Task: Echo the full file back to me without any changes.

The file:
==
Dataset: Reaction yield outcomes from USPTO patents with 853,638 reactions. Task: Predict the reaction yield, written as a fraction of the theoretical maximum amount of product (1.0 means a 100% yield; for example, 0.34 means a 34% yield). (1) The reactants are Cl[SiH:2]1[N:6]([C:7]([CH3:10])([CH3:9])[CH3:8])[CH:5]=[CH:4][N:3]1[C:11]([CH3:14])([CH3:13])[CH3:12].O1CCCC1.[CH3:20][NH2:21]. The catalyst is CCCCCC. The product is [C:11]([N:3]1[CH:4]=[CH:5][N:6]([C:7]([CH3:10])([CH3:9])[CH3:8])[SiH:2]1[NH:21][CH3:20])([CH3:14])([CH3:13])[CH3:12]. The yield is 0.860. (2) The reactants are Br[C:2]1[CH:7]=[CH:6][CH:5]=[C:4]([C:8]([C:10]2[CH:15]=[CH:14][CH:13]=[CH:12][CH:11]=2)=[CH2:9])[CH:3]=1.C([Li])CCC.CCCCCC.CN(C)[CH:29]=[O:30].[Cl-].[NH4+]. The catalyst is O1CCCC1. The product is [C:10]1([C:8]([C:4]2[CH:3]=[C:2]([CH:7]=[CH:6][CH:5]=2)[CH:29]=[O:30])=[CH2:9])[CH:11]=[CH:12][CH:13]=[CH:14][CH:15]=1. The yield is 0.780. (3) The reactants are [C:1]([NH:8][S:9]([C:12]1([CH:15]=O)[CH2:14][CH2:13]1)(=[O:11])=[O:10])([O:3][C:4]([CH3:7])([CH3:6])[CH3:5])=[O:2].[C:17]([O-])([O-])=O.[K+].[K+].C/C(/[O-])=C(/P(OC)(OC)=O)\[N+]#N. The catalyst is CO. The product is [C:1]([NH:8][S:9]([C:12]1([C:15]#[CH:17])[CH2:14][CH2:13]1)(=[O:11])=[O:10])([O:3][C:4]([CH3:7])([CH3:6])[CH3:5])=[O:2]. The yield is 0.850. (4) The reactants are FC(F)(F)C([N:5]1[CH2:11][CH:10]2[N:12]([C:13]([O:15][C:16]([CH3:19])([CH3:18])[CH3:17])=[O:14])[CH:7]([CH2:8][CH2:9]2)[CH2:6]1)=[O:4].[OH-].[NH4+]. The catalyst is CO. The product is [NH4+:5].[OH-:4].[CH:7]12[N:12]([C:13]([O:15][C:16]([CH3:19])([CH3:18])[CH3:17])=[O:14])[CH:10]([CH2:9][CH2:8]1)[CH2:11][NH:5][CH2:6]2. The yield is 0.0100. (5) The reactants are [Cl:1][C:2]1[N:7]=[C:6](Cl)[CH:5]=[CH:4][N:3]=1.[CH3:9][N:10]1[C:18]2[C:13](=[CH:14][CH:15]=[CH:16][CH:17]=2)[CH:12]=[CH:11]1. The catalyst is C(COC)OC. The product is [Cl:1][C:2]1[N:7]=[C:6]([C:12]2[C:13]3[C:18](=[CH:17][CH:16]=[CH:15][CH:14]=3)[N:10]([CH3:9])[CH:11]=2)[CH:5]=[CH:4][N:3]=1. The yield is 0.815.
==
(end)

Dataset: Reaction yield outcomes from USPTO patents with 853,638 reactions. Task: Predict the reaction yield, written as a fraction of the theoretical maximum amount of product (1.0 means a 100% yield; for example, 0.34 means a 34% yield). (1) The reactants are Cl[SiH:2]1[N:6]([C:7]([CH3:10])([CH3:9])[CH3:8])[CH:5]=[CH:4][N:3]1[C:11]([CH3:14])([CH3:13])[CH3:12].O1CCCC1.[CH3:20][NH2:21]. The catalyst is CCCCCC. The product is [C:11]([N:3]1[CH:4]=[CH:5][N:6]([C:7]([CH3:10])([CH3:9])[CH3:8])[SiH:2]1[NH:21][CH3:20])([CH3:14])([CH3:13])[CH3:12]. The yield is 0.860. (2) The reactants are Br[C:2]1[CH:7]=[CH:6][CH:5]=[C:4]([C:8]([C:10]2[CH:15]=[CH:14][CH:13]=[CH:12][CH:11]=2)=[CH2:9])[CH:3]=1.C([Li])CCC.CCCCCC.CN(C)[CH:29]=[O:30].[Cl-].[NH4+]. The catalyst is O1CCCC1. The product is [C:10]1([C:8]([C:4]2[CH:3]=[C:2]([CH:7]=[CH:6][CH:5]=2)[CH:29]=[O:30])=[CH2:9])[CH:11]=[CH:12][CH:13]=[CH:14][CH:15]=1. The yield is 0.780. (3) The reactants are [C:1]([NH:8][S:9]([C:12]1([CH:15]=O)[CH2:14][CH2:13]1)(=[O:11])=[O:10])([O:3][C:4]([CH3:7])([CH3:6])[CH3:5])=[O:2].[C:17]([O-])([O-])=O.[K+].[K+].C/C(/[O-])=C(/P(OC)(OC)=O)\[N+]#N. The catalyst is CO. The product is [C:1]([NH:8][S:9]([C:12]1([C:15]#[CH:17])[CH2:14][CH2:13]1)(=[O:11])=[O:10])([O:3][C:4]([CH3:7])([CH3:6])[CH3:5])=[O:2]. The yield is 0.850. (4) The reactants are FC(F)(F)C([N:5]1[CH2:11][CH:10]2[N:12]([C:13]([O:15][C:16]([CH3:19])([CH3:18])[CH3:17])=[O:14])[CH:7]([CH2:8][CH2:9]2)[CH2:6]1)=[O:4].[OH-].[NH4+]. The catalyst is CO. The product is [NH4+:5].[OH-:4].[CH:7]12[N:12]([C:13]([O:15][C:16]([CH3:19])([CH3:18])[CH3:17])=[O:14])[CH:10]([CH2:9][CH2:8]1)[CH2:11][NH:5][CH2:6]2. The yield is 0.0100. (5) The reactants are [Cl:1][C:2]1[N:7]=[C:6](Cl)[CH:5]=[CH:4][N:3]=1.[CH3:9][N:10]1[C:18]2[C:13](=[CH:14][CH:15]=[CH:16][CH:17]=2)[CH:12]=[CH:11]1. The catalyst is C(COC)OC. The product is [Cl:1][C:2]1[N:7]=[C:6]([C:12]2[C:13]3[C:18](=[CH:17][CH:16]=[CH:15][CH:14]=3)[N:10]([CH3:9])[CH:11]=2)[CH:5]=[CH:4][N:3]=1. The yield is 0.815.